It goes without saying but U.S. Rep. Derek Kilmer of the 6th Congressional District said it anyway.
“Not to be Captain Obvious here, but this has been a really hard fifteen months.”
The Democrat, who represents the Kitsap Peninsula in Congress, shared his perspective about the past year and a half in Congress amid the COVID-19 pandemic. While House members had their share of both accomplishments, Kilmer said much of what he has focused on involved the impacts of the pandemic on his constituents.
“The most important decision in the last year I made was not a vote I cast or a position I took on a specific issue,” Kilmer said via teleconferencing. “It was a commitment I made that if one of my constituents reached out to my office [after] having lost a job or lost a business or a loved one because of this pandemic, I was going to reach out to them directly. I wouldn’t send them a form letter — I’d call them.”
Kilmer said that half of his staff works on casework for constituents. He encouraged residents to contact his district office in Bremerton at 360-373-9725 if they have issues involving the Veterans Administration, Social Security, the Small Business Administration or other federal agencies. Bremerton
Not surprisingly, Kilmer said he had “dozens and dozens” of conversations over the past year. “They’ve really informed my work this past year and [it] has fostered a sense of urgency.”
The congressman said he spoke with a woman who said she had worked her adult life up until March last year when she lost her job. “The woman told me, ‘I used to organize the food drive for my employer.’ She said that this was the first time she had to go to the food bank because she couldn’t afford groceries to feed her family.” Kilmer said congressional action that was taken to pass the American Rescue Plan “was about helping her and making sure her and others in her circumstance could put food on their table.”
He also shared the story of a Kitsap small business owner who has owned a restaurant for decades. The man related that he wonders how his establishment will survive until the end of this year. “When Congress passed the American Rescue Plan earlier this year, it was about helping that business owner and other small-business owners, and extending that Payback Protection Program and providing some new grant-based resources for restaurants, bars and coffee shops.”
Kilmer said his heart-to-heart talks often took on an intensely personal tone. “I talked with a son who was heartbroken with anguish in his voice when he talked about not being able to visit his mom in the hospital before she died from COVID,” he said. “So part of my push in support of the American Rescue Plan was to make sure that we were getting more shots in more arms quickly. Our country has made extraordinary progress on that front with over 300 million vaccinations administered across the country. And that’s pretty incredible, considering that number was zero not too long ago.”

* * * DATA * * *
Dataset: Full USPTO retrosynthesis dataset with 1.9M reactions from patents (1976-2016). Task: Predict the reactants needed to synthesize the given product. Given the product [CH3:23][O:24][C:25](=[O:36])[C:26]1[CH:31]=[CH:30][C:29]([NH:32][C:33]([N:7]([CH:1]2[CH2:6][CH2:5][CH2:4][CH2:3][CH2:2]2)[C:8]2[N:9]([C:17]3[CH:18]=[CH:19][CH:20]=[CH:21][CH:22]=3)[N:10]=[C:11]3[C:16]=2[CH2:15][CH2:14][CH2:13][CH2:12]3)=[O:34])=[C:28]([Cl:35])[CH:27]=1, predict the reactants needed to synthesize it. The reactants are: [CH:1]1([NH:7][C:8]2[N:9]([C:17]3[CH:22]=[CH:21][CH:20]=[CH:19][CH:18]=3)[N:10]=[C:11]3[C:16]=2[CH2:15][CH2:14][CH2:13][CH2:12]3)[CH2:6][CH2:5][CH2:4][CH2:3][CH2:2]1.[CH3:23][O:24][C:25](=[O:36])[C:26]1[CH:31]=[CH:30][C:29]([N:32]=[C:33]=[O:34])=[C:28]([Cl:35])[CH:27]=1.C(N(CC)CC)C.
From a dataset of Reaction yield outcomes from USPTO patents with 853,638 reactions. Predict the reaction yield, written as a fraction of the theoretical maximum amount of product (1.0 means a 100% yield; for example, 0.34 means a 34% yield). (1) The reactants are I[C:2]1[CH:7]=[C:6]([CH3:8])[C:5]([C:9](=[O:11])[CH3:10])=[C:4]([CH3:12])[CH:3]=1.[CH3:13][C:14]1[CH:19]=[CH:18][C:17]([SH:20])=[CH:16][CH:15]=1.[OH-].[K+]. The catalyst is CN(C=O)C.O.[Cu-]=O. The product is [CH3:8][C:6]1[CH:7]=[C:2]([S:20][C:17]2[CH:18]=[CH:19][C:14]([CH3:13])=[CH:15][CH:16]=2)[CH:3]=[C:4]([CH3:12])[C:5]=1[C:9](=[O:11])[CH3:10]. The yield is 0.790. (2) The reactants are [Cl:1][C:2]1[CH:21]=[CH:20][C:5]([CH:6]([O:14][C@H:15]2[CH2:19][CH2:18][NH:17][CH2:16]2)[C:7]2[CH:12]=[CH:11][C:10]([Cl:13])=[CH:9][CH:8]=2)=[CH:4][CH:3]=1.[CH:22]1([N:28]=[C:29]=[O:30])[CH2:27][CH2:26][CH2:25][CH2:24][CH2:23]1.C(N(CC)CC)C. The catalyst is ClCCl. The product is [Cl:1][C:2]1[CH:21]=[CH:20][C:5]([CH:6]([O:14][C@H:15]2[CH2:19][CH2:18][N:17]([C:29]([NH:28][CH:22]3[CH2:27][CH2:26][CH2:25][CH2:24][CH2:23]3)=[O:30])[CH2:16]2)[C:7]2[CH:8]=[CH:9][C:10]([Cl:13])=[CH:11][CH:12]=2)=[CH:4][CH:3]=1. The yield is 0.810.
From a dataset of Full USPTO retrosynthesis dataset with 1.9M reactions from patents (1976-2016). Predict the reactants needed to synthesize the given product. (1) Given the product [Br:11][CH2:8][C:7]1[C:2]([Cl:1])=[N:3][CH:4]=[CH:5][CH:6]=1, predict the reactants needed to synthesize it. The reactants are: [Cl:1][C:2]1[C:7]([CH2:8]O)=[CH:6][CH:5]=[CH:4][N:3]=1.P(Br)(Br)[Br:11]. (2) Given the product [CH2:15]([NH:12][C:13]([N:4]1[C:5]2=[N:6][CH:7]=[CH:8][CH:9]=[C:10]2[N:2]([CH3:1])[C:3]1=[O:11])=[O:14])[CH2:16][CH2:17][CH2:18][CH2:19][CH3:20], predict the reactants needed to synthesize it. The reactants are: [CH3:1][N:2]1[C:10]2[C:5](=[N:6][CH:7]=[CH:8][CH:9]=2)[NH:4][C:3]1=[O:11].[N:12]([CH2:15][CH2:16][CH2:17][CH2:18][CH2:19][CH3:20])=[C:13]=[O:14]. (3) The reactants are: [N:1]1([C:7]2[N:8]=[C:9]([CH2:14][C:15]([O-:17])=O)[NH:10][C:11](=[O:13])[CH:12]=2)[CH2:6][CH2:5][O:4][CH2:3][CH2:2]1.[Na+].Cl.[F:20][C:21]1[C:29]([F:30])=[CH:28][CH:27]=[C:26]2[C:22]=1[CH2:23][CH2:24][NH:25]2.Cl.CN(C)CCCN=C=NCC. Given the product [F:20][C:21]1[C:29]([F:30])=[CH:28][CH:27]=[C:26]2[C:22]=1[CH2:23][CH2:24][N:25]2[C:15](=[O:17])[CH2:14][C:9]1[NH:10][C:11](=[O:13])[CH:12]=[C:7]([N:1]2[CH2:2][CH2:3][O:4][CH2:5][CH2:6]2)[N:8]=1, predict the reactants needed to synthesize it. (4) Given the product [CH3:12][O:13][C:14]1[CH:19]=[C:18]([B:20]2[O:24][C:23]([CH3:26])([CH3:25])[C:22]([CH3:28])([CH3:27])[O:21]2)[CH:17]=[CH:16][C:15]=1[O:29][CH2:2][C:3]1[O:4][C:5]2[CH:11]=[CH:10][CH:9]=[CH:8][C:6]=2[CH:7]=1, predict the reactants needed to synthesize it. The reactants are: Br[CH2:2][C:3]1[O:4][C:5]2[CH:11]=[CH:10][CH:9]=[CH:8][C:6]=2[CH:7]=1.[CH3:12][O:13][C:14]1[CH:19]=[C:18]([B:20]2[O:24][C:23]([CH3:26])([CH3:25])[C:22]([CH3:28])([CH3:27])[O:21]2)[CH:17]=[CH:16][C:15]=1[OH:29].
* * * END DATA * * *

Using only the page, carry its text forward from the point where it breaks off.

Childcare also was a significant concern of parents in Kilmer’s district. He said many have been struggling to find affordable, as well as safe and reliable, coverage — often difficult in normal times, exceedingly tough during the pandemic. He said the American Rescue Plan has helped to expand that coverage to those needing help, including families whose wage earners lost their jobs over the past year and a half.
He said changes to the tax code, expansion of the child tax credit and the earned income tax credit are expected to cut childhood poverty in the U.S. in half this year. “A lot of the conversations I’ve had over the past year have been heartbreaking but they have definitely kept me motivated,” Kilmer said. “They’ve kept my fires burning to keep pushing the federal government to take action, to help folks move along.”
Kilmer lauded municipal, county and state leaders for their work on the front lines during the pandemic. “You have borne additional costs, and rather than seeing those costs borne by (local) taxpayers…, the federal government has got to help out,” the congressman said. “Toward that end, the American Rescue Plan does provide support to our state to the tune of $4.5 billion in state fiscal relief, but also to local governments as well.”
He said Kitsap County’s government is expected to receive roughly $52 million. Bainbridge Island will get $7 million.
“Part of the value of that is in recognizing some of the costs that you’ve borne as a consequence of the pandemic,” Kilmer said. “These are flexible funds that can be used to help public health expenditures — everything from COVID mitigation efforts to medical expenses, and behavioral and mental health treatment. And it can even be used for some basic infrastructure — things like water, sewer and broadband.”
Kilmer said President Biden’s framework for an infrastructure bill is being negotiated now in Congress.
“[It] doesn’t just focus on roads and bridges, which are undeniably important, but also things like wastewater, water systems, affordable housing infrastructure and broadband. I think those infrastructure investments can be really important for putting people to work, but also in laying the foundation for economic growth out there for the long haul.”